Finding powder at the Mt. Zimmer Yurt.
When my buddy Lewis asked me to join a hut trip at the Mt. Zimmer Yurt in the Beartooth Mountains, I did some quick calculations.
Would I have to skip some classes? Only one. Despite my limited backcountry experience, could I avoid holding my friends back? Hopefully. Could I pay for it without dipping into my dwindling student-loan stash? Probably not.
Fortunately, like most skiers I know, I have no qualms about making questionable financial decisions for the sake of several feet of fresh snow. And in the two winters I’ve been trailing my friend Lewis around southwest Montana’s resorts, I’ve learned to trust his quiet conviction.
A few weeks later, my pal Kaycee and I piled gear and too much beer into her RAV4 while most of Bozeman slept. We met Lewis and the fourth musketeer Gabe at a gas station on the edge of town. The cashier grinned as she rang up our cheap donuts, bad coffee, and 5-Hour Energy shots.
“You guys must be going skiing,” she said. “I remember those days.”
After dodging a massive elk herd near Gardiner, we headed east through the northern end of Yellowstone to Cooke City, the tiny town eight miles from the Mt. Zimmer Yurt. As the sun rose, pink and orange light flooded the Lamar Valley and illuminated several herds of bison. A few stubborn ones stayed on the road, forcing Gabe to inch his car along.
Cooke City started out as a mining hamlet in the late 1800s. Today, its main industry is tourism, and around 100 people call it home during the colder months, many of them zipping up and down Main Street on snowmobiles. And in the week leading up to our trip, the mountains surrounding the town got about six feet of snow.
Though enticing, the heavy snowfall inevitably led to some sketchy avalanche conditions. Even so, we remarkably ended up with a pretty stable report beneath blue skies. After sledding out to the yurt and unloading, we skinned toward the Butters, two wide runs on a shoulder of sprawling Mt. Zimmer, the yurt’s namesake. Given the conditions, we stuck to some more conservative routes.
We paced ourselves through Dr. Seuss-esque pines, their branches drooping under the weight of the snow, and up the Zimmer Creek drainage. Rocky faces cloaked in powder towered closely on either side.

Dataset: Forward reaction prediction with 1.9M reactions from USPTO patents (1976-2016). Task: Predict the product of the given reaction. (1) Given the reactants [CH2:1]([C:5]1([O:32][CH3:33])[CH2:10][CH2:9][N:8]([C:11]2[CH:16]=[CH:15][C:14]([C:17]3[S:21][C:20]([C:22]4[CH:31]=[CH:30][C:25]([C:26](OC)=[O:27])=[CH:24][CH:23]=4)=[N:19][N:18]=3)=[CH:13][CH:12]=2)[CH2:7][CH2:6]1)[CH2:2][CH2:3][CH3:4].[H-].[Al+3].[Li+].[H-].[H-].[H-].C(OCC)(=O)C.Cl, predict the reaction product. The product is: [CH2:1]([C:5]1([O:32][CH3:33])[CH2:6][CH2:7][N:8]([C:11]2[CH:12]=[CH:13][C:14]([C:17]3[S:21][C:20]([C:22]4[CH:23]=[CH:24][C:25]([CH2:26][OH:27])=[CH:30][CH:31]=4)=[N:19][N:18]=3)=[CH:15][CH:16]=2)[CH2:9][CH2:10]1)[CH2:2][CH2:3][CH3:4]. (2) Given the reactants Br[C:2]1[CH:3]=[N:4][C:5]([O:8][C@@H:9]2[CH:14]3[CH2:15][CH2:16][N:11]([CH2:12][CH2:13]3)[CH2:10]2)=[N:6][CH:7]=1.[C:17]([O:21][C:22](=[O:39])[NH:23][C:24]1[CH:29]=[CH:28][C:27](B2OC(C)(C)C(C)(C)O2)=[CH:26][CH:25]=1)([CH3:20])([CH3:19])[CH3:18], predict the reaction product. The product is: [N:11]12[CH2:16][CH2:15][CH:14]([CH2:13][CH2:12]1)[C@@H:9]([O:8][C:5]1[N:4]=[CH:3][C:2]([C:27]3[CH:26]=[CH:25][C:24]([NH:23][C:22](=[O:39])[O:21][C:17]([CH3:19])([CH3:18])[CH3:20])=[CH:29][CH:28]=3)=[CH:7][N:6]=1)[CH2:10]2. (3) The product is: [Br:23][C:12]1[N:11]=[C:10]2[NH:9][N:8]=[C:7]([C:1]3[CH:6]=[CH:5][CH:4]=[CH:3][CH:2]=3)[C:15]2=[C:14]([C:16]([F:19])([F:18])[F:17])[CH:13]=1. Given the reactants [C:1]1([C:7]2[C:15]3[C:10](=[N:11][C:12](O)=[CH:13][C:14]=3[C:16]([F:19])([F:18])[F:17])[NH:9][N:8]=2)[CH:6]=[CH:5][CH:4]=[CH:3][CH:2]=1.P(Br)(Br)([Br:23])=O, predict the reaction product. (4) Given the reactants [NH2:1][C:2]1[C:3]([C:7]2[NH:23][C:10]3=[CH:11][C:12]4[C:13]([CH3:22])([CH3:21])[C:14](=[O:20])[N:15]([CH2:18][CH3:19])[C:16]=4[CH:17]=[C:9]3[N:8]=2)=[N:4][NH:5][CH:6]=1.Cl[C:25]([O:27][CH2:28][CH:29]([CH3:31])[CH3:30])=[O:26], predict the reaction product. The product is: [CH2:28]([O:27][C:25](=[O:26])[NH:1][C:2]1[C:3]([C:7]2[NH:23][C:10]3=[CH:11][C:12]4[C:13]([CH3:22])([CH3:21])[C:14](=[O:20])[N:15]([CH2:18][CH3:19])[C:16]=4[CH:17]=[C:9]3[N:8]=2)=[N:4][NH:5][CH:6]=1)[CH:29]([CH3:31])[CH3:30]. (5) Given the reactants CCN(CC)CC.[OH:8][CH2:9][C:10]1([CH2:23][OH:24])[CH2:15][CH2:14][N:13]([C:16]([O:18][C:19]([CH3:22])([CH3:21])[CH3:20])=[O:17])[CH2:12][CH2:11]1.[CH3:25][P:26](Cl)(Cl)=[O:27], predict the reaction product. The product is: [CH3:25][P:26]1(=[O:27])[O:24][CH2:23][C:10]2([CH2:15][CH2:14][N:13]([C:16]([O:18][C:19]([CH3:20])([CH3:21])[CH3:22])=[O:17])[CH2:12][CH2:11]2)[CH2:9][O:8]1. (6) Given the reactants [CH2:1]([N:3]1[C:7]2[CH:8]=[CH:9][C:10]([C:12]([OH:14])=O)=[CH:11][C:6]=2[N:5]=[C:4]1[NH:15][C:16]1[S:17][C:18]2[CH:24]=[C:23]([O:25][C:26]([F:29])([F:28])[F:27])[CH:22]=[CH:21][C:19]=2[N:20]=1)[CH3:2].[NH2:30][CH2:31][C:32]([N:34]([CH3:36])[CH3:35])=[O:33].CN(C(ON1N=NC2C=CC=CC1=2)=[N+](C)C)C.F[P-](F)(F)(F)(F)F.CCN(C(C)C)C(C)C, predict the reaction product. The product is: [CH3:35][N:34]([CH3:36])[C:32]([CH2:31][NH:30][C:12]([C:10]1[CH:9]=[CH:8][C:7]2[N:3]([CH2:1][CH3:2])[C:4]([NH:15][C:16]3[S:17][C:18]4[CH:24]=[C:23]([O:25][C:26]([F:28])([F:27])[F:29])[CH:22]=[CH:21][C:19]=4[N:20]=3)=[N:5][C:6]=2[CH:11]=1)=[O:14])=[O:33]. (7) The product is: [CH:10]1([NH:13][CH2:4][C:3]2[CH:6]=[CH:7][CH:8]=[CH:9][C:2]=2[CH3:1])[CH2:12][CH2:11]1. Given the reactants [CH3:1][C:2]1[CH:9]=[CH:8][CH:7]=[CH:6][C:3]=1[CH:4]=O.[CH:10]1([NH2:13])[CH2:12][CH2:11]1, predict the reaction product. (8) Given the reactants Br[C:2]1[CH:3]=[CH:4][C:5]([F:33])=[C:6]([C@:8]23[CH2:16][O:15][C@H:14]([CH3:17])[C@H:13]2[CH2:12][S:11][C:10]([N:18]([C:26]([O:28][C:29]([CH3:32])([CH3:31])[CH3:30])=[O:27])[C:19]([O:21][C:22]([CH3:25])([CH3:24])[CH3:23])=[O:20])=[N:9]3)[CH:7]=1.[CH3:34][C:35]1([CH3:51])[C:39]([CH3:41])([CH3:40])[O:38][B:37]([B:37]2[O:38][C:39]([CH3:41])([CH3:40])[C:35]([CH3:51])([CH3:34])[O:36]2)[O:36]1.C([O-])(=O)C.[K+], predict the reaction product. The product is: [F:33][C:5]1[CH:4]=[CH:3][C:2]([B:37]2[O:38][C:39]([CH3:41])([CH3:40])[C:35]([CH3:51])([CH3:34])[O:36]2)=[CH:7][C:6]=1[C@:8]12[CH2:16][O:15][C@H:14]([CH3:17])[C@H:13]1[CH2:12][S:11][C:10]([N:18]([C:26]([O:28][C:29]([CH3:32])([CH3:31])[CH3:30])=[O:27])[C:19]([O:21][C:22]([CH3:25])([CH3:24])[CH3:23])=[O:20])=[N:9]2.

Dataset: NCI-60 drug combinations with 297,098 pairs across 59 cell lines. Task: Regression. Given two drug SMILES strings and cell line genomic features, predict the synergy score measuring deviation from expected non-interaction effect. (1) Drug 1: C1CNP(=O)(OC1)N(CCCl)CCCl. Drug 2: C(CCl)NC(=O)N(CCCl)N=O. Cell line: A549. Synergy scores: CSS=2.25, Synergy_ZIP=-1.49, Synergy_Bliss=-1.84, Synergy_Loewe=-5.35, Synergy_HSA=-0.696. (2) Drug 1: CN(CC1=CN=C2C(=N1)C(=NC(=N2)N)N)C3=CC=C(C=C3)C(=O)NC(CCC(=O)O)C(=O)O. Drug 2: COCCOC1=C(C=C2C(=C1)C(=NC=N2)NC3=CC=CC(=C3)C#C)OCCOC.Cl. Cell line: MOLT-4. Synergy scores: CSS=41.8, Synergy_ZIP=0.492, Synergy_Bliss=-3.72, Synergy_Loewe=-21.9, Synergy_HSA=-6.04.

As daylight waned, we crested our skintrack to take in the view from a ridgeline perch. The endless braap of the area’s snowmobiles had ceased, and golden light settled over the craggy peaks. All I could think of was the same thing I always blurt out at the tops of mountains after realizing the wonder of skiing in a place so infinite: “We are so lucky.”
Lewis, a tall and powerful skier, got the honor of first tracks so he could get some photos of our line. He dropped in on the right side of the broad clearing and flew, letting out of few irrepressible yips on the way down. After checking with Kaycee and I, Gabe followed, then waited to cheer at the bottom.
I shot one last grin at Kaycee and pushed out of the trees. There was still plenty of untouched snow, so deep that I worried briefly about falling and losing a ski. I floated back and forth like a slow-motion pinball, my giggles reverberating off the pines.
That run reminded me why I ski, why skiers skip work or spend their last dollars to make it happen. We sailed over rollers and followed each other through trees and took sweeping turns through silent powder that we had all to ourselves. It would be impossible to put a price on turns like those, but such moments are worth everything.
The next morning, we briefly entertained ideas of how to live in the yurt forever, but we eventually dragged ourselves away after cleaning up for the next group. A guide snowmobiled our gear out, and we began skinning the several miles back to town. Clouds and snow blew in while we skinned, a sign that our time playing hooky was up.
This essay first appeared in Backcountry magazine.